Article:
Overcoming the abyss

Overcoming the abyss book summary free

79 / 100

Overcoming the abyss Types of clients and the “chasm effect”

There are five types of customers in the technology market:

1. InnovatorsThey actively follow all the technological innovations, dream of getting them before the official launch, and love to explore new features of gadgets. Their market share is small, but they are the source of first reviews. Let’s say Musk announces the start of sales of a new generation of electric vehicles. The reaction of innovators: “I want to be the first owner!”

2. Visionaries. They love everything new, but are often far from understanding technological subtleties. These are the romantics in the business world, ready to believe in a dream if it seems to them a sufficiently tempting project and meets their vision of the future. They are not interested in the gradual improvements that the gadget brings, but in breakthroughs. That’s Elon Musk.

3. Pragmatists (early majority). Able to get carried away by new technologies, but practicality in them always wins enthusiasm. They are not in a hurry to buy, they do not like to take risks. Always check with reputable sources beforehand. Their typical reaction is: “Let’s see how comfortable it is for others to ride this electric car, and only then we will decide on a purchase.”

4. Superpragmatists (later most) are even more patient and wait until the product meets the generally accepted standards. Their reaction: “I won’t buy until the majority switches to electric cars … or even better, when it becomes completely inconvenient to drive a car on gasoline.” This is a third of all buyers in any market segment, so, despite the conservatism, it is profitable to get their support.

5. Skeptics are generally not ready to buy new items. They wait until the last moment, but even then they are in no hurry to go to the store. Their reaction: “I will drive an electric car only if the world turns upside down.” In a word, they are anti-buyers. Nevertheless, high-tech managers should be interested in them: the grumbling of eternally dissatisfied skeptics about the discrepancy between the promises of the sellers and the product received contributes to quality control.

What is the problem with the abyss? To understand it, we need to simplify the picture. In fact, we are dealing with two types of market – early (this includes innovators and visionaries) and mature (everyone else). The early market is the enthusiast market: they believe in the product’s capabilities. A mature market is a market for pragmatists: they believe in the company’s reputation and proven quality, while not wanting to take risks. 

There is an abyss between them. Launching a product and gaining success with enthusiasts is half the battle. After that, you need to enlist the support of much more skeptical buyers. The problem is that they are not yet in your list of clients. Moreover, they live in a different information universe, they expect something completely different from high-tech news.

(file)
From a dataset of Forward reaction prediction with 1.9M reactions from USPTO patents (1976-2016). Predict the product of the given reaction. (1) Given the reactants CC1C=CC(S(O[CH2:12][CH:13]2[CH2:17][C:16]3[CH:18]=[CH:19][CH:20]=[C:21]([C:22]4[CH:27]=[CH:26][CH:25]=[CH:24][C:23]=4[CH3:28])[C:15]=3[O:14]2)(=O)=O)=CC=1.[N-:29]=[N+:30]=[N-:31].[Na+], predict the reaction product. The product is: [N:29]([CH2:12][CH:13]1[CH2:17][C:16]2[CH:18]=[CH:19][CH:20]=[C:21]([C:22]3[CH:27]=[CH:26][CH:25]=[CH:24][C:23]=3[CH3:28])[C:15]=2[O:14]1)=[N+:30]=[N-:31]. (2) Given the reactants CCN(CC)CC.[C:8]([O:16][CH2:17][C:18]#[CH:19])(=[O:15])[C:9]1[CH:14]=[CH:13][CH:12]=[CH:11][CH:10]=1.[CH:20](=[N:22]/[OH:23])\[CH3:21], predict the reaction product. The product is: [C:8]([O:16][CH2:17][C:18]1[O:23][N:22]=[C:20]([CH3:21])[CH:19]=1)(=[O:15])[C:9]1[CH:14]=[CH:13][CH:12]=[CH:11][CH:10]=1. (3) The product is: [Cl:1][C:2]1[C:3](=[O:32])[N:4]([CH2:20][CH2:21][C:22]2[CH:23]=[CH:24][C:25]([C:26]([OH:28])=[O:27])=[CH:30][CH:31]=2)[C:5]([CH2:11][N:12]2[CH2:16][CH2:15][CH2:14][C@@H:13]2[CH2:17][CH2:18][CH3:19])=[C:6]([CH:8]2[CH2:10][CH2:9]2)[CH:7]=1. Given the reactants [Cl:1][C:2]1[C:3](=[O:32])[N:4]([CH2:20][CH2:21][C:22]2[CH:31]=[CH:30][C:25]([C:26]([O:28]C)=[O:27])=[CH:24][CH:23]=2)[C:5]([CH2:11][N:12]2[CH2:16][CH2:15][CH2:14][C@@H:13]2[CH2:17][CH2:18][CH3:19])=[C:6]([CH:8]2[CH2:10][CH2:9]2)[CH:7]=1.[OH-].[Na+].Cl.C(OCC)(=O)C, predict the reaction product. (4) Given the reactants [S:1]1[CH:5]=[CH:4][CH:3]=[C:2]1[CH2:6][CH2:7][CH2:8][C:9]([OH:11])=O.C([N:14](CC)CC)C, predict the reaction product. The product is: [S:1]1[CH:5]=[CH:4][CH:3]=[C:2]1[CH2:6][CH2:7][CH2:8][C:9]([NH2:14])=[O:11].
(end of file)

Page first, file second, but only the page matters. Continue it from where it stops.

Most companies ignore the chasm, so the transition from the market of enthusiasts to the market of pragmatists is not given to them.

Getting ready to jump

The company is in the news about the first test successes, and the pragmatists want to know if the product is in production.

Overcoming the abyss

The main thing about the market

The invasion of a mature market is always an attack, an onslaught. Nobody is waiting for you there. Potential customers are distrustful of you. Competitors you – a bone in the throat. Get ready for a tough fight. In general terms, the plan is this: focus all your efforts on providing new customers with the highest level of support in a limited market niche.

  • The narrower this niche is, the easier it is to take possession of it, the faster information about you will be transmitted from mouth to mouth. It is better to be the biggest fish in a small pond than the smallest fish in the sea (pragmatic clients only trust market leaders). 
  • Offer customers a complete solution that inspires confidence.
  • It’s not the size of the market that matters, but the degree of complexity of the problem you’re helping pragmatists solve.
  • Aim for your chosen niche, but keep in mind access to adjacent market segments. This allows for a different calculation of projected returns in the process of crossing the chasm. It should not be about how much you earn in the first market niche, but about how much you earn in adjacent niches. This is the “principle of the bowling alley”: we count all the pins that can be knocked down with one throw.

Choosing a promising market niche is an art. When the Macintosh crossed the chasm, its target niche was the computer graphics departments of large American Fortune 500 companies. Not the biggest market, but Apple managed to establish a critical process – to provide presentation materials to management and marketers. By capturing this niche, Apple managed to give its platform the status of a corporate standard. And then go to foreign markets – enlist the support of designers, advertisers, publishers.